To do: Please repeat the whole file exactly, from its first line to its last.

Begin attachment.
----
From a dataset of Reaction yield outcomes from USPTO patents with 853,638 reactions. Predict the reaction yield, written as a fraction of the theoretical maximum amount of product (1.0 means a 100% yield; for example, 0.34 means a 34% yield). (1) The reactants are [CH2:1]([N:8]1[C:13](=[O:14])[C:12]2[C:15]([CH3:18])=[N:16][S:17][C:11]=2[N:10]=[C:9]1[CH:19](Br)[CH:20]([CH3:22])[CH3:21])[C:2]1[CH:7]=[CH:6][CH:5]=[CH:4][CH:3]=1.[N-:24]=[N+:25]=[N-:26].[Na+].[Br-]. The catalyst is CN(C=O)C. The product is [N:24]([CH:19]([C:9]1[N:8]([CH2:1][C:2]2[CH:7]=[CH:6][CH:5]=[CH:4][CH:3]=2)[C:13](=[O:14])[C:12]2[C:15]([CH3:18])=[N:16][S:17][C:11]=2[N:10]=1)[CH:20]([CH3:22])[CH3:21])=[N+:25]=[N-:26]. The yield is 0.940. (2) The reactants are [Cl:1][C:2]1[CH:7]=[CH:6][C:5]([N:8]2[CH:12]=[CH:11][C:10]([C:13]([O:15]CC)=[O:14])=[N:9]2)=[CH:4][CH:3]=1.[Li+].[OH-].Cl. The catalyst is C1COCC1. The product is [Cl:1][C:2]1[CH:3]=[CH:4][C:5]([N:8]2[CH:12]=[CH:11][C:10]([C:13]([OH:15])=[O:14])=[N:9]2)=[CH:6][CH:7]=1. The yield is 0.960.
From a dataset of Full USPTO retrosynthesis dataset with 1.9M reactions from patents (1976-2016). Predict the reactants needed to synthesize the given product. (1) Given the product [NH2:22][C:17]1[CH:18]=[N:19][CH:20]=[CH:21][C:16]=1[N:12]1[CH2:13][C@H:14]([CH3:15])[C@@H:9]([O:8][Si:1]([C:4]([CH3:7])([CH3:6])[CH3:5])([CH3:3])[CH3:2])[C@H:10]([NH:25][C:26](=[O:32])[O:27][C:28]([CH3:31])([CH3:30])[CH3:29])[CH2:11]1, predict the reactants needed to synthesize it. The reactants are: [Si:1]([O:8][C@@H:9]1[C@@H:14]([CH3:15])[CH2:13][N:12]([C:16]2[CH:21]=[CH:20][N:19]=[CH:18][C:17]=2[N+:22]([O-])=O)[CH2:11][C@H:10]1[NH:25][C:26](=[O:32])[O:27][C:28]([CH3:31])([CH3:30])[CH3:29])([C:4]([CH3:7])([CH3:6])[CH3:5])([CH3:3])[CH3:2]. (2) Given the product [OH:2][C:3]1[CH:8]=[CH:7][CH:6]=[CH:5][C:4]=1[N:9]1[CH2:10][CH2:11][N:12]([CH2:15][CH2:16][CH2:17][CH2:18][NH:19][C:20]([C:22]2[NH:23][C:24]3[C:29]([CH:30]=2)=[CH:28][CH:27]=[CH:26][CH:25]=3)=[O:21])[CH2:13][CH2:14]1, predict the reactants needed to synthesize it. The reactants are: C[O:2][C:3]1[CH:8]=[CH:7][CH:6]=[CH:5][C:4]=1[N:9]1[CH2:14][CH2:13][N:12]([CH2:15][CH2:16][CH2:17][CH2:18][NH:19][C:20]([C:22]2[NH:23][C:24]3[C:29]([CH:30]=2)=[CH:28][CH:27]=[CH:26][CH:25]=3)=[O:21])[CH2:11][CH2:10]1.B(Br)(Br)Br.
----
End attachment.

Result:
From a dataset of Reaction yield outcomes from USPTO patents with 853,638 reactions. Predict the reaction yield, written as a fraction of the theoretical maximum amount of product (1.0 means a 100% yield; for example, 0.34 means a 34% yield). (1) The reactants are [CH2:1]([N:8]1[C:13](=[O:14])[C:12]2[C:15]([CH3:18])=[N:16][S:17][C:11]=2[N:10]=[C:9]1[CH:19](Br)[CH:20]([CH3:22])[CH3:21])[C:2]1[CH:7]=[CH:6][CH:5]=[CH:4][CH:3]=1.[N-:24]=[N+:25]=[N-:26].[Na+].[Br-]. The catalyst is CN(C=O)C. The product is [N:24]([CH:19]([C:9]1[N:8]([CH2:1][C:2]2[CH:7]=[CH:6][CH:5]=[CH:4][CH:3]=2)[C:13](=[O:14])[C:12]2[C:15]([CH3:18])=[N:16][S:17][C:11]=2[N:10]=1)[CH:20]([CH3:22])[CH3:21])=[N+:25]=[N-:26]. The yield is 0.940. (2) The reactants are [Cl:1][C:2]1[CH:7]=[CH:6][C:5]([N:8]2[CH:12]=[CH:11][C:10]([C:13]([O:15]CC)=[O:14])=[N:9]2)=[CH:4][CH:3]=1.[Li+].[OH-].Cl. The catalyst is C1COCC1. The product is [Cl:1][C:2]1[CH:3]=[CH:4][C:5]([N:8]2[CH:12]=[CH:11][C:10]([C:13]([OH:15])=[O:14])=[N:9]2)=[CH:6][CH:7]=1. The yield is 0.960.
From a dataset of Full USPTO retrosynthesis dataset with 1.9M reactions from patents (1976-2016). Predict the reactants needed to synthesize the given product. (1) Given the product [NH2:22][C:17]1[CH:18]=[N:19][CH:20]=[CH:21][C:16]=1[N:12]1[CH2:13][C@H:14]([CH3:15])[C@@H:9]([O:8][Si:1]([C:4]([CH3:7])([CH3:6])[CH3:5])([CH3:3])[CH3:2])[C@H:10]([NH:25][C:26](=[O:32])[O:27][C:28]([CH3:31])([CH3:30])[CH3:29])[CH2:11]1, predict the reactants needed to synthesize it. The reactants are: [Si:1]([O:8][C@@H:9]1[C@@H:14]([CH3:15])[CH2:13][N:12]([C:16]2[CH:21]=[CH:20][N:19]=[CH:18][C:17]=2[N+:22]([O-])=O)[CH2:11][C@H:10]1[NH:25][C:26](=[O:32])[O:27][C:28]([CH3:31])([CH3:30])[CH3:29])([C:4]([CH3:7])([CH3:6])[CH3:5])([CH3:3])[CH3:2]. (2) Given the product [OH:2][C:3]1[CH:8]=[CH:7][CH:6]=[CH:5][C:4]=1[N:9]1[CH2:10][CH2:11][N:12]([CH2:15][CH2:16][CH2:17][CH2:18][NH:19][C:20]([C:22]2[NH:23][C:24]3[C:29]([CH:30]=2)=[CH:28][CH:27]=[CH:26][CH:25]=3)=[O:21])[CH2:13][CH2:14]1, predict the reactants needed to synthesize it. The reactants are: C[O:2][C:3]1[CH:8]=[CH:7][CH:6]=[CH:5][C:4]=1[N:9]1[CH2:14][CH2:13][N:12]([CH2:15][CH2:16][CH2:17][CH2:18][NH:19][C:20]([C:22]2[NH:23][C:24]3[C:29]([CH:30]=2)=[CH:28][CH:27]=[CH:26][CH:25]=3)=[O:21])[CH2:11][CH2:10]1.B(Br)(Br)Br.